It has been reiterated, and I share the idea, that the electoral result in the Valencian Community could be very important for the political course of Spain. In this connection I want to highlight two paradoxes. The first is that there is a good assessment of the action of the Valencian government, but at the same time a technical tie between the world of the left and that of the right, according to barometers and polls. The explanation must be sought in the important incidence of national discourse among the electorate of the Valencian Community. In addition to the underlying processes and diffuse malaise that affect all of our Western societies, history itself, the role of its elites and the complex and highly diverse social structure of this autonomous community help to understand how the noise produced in Madrid influences in broad sectors of the citizenry. Although the political and institutional climate here is very different. This makes the Valencian Community a very special case. For this reason, the 28 M elections are for some political actors much more than municipal and regional elections. They are a fundamental part of the first round of the next general elections. And that is how they have been conceived from outside the Valencian Community. Not only, but fundamentally, from the world of the rights.
This strategy makes it difficult to talk about policies and prevents us from focusing attention on what is essential: taking stock of government action and discussing the great strategic challenges that await us. If the right-wing managed to form a government in the Valencian Community, it would be the abrupt end of the so-called Valencian road. The end of a way of understanding politics, of what it means to govern in coalition and of conceiving governance in a compound and certainly complex State. The Valencian road is synonymous with a recovered reputation, social dialogue, stability and public policies guided by the three fundamental principles of any decent society: freedom, equality and solidarity. From public policies that have had a generally positive impact, even having to manage the effects of an unexpected global pandemic with devastating effects for companies, workers and families. With an emotional imprint that will last for a long time. The governments of the Botànic, with their mistakes, have been a good example of how a political community of five million can and should be governed in a complex society. The Valencian way responds to that call made by Albert O. Hirschman, in his monumental work Rhetorics of intransigence, when he claimed the need for "a mature position" as a third way that in the Valencian case has proven passable.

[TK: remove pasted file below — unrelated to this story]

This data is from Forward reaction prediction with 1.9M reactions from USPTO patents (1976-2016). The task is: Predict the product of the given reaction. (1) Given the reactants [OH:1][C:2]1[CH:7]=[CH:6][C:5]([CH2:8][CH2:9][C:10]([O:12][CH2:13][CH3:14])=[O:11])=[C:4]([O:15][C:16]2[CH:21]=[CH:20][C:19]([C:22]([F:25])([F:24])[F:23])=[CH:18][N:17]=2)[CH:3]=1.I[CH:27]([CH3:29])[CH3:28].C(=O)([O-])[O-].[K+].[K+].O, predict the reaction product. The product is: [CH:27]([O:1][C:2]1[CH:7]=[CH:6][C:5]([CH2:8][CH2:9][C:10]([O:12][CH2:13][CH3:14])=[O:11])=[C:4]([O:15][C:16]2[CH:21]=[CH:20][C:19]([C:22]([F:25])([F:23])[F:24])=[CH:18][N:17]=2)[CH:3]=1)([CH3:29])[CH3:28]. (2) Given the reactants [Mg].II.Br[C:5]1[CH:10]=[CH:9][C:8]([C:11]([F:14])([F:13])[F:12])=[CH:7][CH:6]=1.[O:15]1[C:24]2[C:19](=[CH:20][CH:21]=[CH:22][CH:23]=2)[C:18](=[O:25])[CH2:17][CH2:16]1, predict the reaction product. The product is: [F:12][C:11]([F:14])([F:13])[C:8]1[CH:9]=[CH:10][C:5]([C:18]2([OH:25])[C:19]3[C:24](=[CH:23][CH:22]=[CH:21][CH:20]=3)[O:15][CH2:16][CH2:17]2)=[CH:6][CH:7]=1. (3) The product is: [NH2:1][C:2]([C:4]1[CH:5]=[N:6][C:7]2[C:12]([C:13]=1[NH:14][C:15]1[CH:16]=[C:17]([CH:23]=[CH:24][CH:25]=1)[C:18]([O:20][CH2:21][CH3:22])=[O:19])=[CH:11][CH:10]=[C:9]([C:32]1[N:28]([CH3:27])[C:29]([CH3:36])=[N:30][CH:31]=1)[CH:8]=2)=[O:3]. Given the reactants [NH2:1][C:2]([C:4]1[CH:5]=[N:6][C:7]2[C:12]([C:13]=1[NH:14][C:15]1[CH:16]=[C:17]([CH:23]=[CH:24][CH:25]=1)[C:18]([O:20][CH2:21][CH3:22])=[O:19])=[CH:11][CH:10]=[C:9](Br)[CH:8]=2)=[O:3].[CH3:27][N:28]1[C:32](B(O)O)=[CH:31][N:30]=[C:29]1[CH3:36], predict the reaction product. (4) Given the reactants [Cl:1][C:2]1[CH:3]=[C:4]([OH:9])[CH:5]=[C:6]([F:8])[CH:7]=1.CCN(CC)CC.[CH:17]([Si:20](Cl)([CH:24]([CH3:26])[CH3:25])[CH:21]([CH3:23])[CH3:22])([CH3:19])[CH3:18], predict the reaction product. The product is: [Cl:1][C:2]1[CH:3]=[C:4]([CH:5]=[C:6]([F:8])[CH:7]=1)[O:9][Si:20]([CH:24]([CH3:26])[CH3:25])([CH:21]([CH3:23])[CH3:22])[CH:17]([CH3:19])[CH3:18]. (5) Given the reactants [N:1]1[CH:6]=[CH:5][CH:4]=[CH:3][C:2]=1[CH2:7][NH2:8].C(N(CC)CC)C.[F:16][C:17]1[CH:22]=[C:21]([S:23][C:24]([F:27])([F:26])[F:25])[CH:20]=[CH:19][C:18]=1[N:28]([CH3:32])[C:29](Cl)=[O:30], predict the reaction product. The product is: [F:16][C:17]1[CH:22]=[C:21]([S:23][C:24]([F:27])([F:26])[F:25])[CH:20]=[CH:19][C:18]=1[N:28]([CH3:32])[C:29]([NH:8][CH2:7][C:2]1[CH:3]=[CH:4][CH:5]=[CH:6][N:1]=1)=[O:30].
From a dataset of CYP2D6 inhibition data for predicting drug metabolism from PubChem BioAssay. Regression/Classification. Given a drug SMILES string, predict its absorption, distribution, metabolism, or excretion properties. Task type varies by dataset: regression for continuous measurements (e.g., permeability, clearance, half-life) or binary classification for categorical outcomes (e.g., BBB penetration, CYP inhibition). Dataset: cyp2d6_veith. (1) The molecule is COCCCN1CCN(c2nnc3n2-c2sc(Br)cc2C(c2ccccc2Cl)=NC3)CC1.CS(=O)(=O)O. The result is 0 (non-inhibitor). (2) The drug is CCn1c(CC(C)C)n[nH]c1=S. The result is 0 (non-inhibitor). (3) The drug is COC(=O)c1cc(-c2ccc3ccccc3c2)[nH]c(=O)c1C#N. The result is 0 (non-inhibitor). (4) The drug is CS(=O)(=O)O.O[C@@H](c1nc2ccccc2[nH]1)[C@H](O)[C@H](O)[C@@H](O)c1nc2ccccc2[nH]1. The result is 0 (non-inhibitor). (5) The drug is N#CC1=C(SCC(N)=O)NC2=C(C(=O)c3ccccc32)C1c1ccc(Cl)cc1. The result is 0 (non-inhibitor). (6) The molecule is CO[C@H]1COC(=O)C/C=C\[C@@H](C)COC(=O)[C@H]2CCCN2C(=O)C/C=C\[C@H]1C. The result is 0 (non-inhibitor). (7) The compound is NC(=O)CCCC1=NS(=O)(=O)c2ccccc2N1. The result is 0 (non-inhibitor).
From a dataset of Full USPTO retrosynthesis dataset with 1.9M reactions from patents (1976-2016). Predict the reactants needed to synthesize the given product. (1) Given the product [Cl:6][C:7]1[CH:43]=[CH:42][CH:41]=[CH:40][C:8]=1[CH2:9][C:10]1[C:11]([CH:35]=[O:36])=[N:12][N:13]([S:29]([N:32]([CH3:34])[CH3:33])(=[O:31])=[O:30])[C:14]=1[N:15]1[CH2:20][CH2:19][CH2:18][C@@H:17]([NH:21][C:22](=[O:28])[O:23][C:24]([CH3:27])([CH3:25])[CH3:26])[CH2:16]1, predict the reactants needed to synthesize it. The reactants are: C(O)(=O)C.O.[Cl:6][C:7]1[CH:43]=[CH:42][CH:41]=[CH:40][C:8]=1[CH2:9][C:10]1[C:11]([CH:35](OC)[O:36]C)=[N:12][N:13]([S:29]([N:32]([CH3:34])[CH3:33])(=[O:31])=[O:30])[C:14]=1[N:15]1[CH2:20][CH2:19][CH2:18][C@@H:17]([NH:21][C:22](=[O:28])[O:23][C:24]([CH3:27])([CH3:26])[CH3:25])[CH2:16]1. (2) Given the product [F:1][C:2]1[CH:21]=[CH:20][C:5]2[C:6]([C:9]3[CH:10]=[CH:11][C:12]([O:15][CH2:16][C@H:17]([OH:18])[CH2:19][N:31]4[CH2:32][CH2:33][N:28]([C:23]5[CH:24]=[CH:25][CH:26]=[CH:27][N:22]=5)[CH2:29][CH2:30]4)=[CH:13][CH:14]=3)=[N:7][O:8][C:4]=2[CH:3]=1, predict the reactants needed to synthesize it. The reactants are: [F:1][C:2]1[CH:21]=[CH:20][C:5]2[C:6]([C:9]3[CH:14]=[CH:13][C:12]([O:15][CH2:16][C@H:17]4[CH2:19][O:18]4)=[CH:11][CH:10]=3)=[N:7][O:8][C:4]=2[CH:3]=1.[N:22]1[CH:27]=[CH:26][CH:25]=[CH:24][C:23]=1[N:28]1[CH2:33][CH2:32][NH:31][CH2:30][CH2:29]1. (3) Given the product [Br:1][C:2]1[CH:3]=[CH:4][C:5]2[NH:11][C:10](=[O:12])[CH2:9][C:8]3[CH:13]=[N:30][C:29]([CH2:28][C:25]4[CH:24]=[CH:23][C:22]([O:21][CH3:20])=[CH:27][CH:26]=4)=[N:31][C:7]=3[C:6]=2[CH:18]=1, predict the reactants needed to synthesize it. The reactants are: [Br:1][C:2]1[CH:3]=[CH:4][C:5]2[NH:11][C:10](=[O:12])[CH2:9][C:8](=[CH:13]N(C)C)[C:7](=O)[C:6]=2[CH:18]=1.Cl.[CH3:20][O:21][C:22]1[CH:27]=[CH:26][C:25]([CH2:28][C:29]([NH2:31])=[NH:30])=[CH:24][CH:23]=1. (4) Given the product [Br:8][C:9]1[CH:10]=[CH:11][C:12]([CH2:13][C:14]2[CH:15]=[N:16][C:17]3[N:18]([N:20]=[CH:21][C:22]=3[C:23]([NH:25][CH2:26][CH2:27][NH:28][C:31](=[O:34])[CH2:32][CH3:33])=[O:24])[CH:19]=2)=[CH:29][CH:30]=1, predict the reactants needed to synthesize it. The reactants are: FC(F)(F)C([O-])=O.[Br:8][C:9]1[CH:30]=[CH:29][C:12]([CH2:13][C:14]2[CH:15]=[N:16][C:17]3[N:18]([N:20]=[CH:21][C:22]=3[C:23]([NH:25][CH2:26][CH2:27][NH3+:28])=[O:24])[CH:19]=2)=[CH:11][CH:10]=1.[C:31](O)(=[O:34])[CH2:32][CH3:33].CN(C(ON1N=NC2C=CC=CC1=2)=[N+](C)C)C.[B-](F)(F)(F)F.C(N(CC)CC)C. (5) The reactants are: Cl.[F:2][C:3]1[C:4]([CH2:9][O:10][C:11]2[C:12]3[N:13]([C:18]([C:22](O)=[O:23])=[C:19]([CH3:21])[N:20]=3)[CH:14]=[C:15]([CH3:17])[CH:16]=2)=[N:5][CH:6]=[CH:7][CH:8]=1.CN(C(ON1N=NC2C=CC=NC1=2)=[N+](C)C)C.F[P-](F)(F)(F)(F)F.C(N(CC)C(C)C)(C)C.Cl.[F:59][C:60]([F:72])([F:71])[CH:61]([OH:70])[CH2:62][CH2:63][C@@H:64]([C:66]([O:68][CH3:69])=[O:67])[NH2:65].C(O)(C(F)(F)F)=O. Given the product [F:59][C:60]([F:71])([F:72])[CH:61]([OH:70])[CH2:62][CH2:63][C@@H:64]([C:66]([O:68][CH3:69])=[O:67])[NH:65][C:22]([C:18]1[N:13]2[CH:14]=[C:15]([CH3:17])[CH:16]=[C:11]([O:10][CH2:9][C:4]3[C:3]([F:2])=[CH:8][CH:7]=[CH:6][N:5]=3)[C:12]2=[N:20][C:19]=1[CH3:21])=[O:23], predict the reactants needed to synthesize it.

But there is a second paradox that I would like to share. A hypothetical loss of the government in the Valencian Community does not necessarily imply that the same scenario will be reproduced in the next general elections. Nobody knows. But it could be the case that many citizens change their minds, since they would have already been able to learn about the first measures of regional governments and local governments formed by right-wing coalitions and verify the effects. The left would then have more arguments to focus the discussion around specific policies and the new parliamentary majority, which will be broad and very diverse, more reasons to grant or not support those who run for the presidency of the government. In other words, President Sánchez has at least a second round, but President Puig and the Valencian left do not.
By then, the situation would be irreversible in the Valencian Community and the consequences could be very deep and long-lasting. Because, although the Valencian right and extreme right have not wanted to talk about policies, it does not mean that they do not have an agenda designed to promote them. Very especially for everything related to the privatization of essential public services. They know how to do it and the pressure groups interested in doing business again at the expense of citizenship rights are already weighing their opportunities. Hence, and this is the greatness of living in a mature democracy, as everything is possible on 28M, it is time to insist on the conversation around policies wherever possible and to express now that the Valencian path deserves support majority at the polls. Without inhibitions or equidistances. Because there is no second round.